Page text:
The cowboys seem to be drawn to the stunt women. One bets the other that she can’t do a backflip off a horse and when she does, she is lassoed in for a kiss. You forgot to mention that all the cowboys are cowgirls. The stunt women and cowgirls move to the side of the pond in your backyard. Their voices ring off the water.  

When the party is over, you lie down on the kitchen floor and reapply your toenail polish. Your hair is back to black now, the dye still wet at the nape of your neck. 



Let’s go outside all of this. Let’s walk along the edge of the seam where we are breaking into darkness, or maybe it is breaking into light. 

What we find all the way out on the edge is a vernal pool filled with our own reflections. When we slap the water, our own voices call back. We are all connected, which means, we are all inside this vernal pool at one point or another. 

When we aren’t water, we’re taking deep breaths as chlorophyll in a treetop canopy. We’re moss on an old Sequoia which is inside a forest on an old planet which is inside a gravitational pull of an old universe. Isn’t every day the best day ever? Let’s take it slow. 



Back when your first apartment was still an apartment in a city named after an animal, your lover would only drink out of a single cup. She would carry it around in her bag or pocket or right there in her hand. Fruit punch, water, beer; every single drink. She would hum a showtune when washing it under warm water, her hands moving the plastic’s shape in suds. When you asked, she told you something about lead and the smell of earthworms in glasses and how she couldn’t really trust anything but the cup itself. One night, when she was asleep, you slowly sipped ice water from its lip, wondering if some of her magic would wear off on you. The next morning, across a table of pancakes heavy with maple syrup and orange rinds still slick from being squeezed, she smiled like you finally delivered a long-awaited punchline.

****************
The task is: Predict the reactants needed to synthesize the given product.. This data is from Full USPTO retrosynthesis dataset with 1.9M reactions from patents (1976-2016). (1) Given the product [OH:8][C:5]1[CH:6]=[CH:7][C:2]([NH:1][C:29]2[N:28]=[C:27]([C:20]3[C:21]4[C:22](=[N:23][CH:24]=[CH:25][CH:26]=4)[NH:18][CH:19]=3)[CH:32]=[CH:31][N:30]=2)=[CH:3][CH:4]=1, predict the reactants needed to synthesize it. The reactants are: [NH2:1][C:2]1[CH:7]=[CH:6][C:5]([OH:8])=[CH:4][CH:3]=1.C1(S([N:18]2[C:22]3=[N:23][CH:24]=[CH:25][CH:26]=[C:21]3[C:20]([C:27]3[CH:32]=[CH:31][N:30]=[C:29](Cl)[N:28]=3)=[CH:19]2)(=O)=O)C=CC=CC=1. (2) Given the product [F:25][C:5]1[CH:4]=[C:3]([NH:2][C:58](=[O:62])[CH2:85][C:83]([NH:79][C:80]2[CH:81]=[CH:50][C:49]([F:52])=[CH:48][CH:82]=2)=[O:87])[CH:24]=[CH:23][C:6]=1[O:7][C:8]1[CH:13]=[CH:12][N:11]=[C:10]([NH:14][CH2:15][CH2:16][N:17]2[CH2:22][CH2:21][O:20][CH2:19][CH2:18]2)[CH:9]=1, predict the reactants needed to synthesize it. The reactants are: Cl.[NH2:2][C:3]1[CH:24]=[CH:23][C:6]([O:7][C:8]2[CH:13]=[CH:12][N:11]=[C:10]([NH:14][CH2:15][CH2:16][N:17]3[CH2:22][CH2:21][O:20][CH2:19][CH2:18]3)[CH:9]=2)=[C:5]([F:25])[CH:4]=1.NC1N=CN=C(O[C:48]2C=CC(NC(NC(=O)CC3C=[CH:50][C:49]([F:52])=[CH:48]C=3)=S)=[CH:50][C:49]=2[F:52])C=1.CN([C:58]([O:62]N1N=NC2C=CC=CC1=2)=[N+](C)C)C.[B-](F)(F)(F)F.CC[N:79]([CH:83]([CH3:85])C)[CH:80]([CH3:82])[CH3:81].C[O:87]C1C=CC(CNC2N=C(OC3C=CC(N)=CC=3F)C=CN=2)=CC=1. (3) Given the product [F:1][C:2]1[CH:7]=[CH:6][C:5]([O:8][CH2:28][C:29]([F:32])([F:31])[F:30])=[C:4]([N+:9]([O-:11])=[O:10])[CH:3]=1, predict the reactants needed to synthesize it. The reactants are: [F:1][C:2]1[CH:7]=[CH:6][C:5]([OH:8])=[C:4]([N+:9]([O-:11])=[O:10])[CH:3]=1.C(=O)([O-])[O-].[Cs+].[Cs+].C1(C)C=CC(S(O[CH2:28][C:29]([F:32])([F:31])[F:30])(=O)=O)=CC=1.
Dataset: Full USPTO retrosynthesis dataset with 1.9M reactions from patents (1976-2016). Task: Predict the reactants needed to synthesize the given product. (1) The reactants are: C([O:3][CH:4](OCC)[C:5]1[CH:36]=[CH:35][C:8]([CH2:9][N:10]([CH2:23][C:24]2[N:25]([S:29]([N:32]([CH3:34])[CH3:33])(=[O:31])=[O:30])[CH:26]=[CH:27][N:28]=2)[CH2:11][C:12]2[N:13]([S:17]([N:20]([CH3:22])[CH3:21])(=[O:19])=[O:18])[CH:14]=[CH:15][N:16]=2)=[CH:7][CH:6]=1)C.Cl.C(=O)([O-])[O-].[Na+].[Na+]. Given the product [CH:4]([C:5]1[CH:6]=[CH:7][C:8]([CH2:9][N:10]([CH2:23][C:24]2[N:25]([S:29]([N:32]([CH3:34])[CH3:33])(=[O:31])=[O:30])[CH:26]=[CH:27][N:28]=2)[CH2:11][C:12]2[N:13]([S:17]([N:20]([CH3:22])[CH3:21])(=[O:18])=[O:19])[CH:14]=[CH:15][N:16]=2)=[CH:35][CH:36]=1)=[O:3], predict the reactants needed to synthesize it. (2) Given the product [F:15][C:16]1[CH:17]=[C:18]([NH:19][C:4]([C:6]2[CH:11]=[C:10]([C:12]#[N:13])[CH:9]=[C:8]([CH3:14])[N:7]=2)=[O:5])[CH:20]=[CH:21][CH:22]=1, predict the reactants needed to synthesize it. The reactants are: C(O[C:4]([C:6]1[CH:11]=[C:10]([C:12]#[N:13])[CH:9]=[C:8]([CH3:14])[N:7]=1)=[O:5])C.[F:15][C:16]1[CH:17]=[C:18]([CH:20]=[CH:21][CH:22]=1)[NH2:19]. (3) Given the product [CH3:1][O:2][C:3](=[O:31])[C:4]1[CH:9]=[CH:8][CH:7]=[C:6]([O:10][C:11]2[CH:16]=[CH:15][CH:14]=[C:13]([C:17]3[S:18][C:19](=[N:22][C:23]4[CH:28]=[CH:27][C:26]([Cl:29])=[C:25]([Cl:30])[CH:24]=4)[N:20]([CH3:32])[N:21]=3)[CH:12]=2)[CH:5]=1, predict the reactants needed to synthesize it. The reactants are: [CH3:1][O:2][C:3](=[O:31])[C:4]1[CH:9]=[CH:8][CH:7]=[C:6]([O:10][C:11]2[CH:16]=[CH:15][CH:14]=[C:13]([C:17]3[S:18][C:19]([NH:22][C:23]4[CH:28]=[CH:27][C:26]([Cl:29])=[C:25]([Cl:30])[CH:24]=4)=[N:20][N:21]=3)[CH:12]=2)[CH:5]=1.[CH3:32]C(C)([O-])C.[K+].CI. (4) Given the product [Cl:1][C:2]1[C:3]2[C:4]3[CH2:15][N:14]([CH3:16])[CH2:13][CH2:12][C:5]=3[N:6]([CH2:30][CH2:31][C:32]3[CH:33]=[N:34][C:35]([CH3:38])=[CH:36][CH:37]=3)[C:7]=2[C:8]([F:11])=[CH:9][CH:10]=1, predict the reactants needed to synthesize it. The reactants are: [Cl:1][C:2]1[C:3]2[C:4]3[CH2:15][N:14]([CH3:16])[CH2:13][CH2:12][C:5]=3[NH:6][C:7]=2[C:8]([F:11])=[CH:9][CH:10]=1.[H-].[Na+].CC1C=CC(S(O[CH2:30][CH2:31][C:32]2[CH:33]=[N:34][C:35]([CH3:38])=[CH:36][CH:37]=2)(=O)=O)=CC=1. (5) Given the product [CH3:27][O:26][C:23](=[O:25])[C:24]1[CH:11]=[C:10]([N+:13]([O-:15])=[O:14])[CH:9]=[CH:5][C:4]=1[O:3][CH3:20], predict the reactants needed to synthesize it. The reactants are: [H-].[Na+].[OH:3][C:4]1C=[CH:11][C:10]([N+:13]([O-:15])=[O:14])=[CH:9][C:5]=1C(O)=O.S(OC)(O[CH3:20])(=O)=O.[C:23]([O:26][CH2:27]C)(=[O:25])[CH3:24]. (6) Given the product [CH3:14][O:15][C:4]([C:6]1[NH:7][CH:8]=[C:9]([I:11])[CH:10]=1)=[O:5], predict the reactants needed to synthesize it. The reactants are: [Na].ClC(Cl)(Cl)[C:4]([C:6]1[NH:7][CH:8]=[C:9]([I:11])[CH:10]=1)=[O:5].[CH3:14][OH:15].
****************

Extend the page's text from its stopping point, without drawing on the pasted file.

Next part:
We like to believe that lovers cross through lives too. A couple from Eurasia now a bonded pair of lobsters deep down in the sea. Street cats from Washington now leopard slugs in a garden. Do souls mingle and move around each other in the ether? If we clap in this life, can we hear it in the next? 



How does it feel to be nothing and everything at once?

Finish (verb) 


1    a: to bring an end  

     b: to use or dispose of entirely

2    a: to bring to completion or issue

     b: to provide with a finish

3    a: to defeat or ruin utterly and finally

     b: to bring about the death of 


Finish (noun)


1    something that completes or perfects

2    a: final stage 

     b: the cause of one’s ruin

3    the result or product of a finishing process

4    the quality or state of being perfected


You take your hermit crab out of his cage and walk down to the ocean. His body recognizes the salt and he lunges from his shell. The beach is rocky, and you strain your eyes to follow him up and over the earth, around boulders and pebbles, and finally, he meets the water. 

Seagulls dance overhead. Today is it sunny, a brisk wind catching on the water’s smooth surface. Slowly you undress down to your bones, and finally, you meet the water. 



Jim Doran

Jim Doran studied music at Washington College, and went on to earn an MFA in studio art at Towson University. His cut paper dioramas have been exhibited at the American Visionary Art Museum, and his stop motion animation can be viewed on his website. Jim works and resides in his beloved Baltimore City, Maryland.

Olivia Kingery

Olivia Kingery is a writer and farmer living on 80 acres in the Upper Peninsula of Michigan with her partner. Her life is run by their two dogs, two cats, eight chickens, and one hermit crab. Her writing focuses on the body and more-than-human bodies. Mostly she is in the soil talking to earthworms. Find more of her work on her website, and find her on Twitter @olivekingery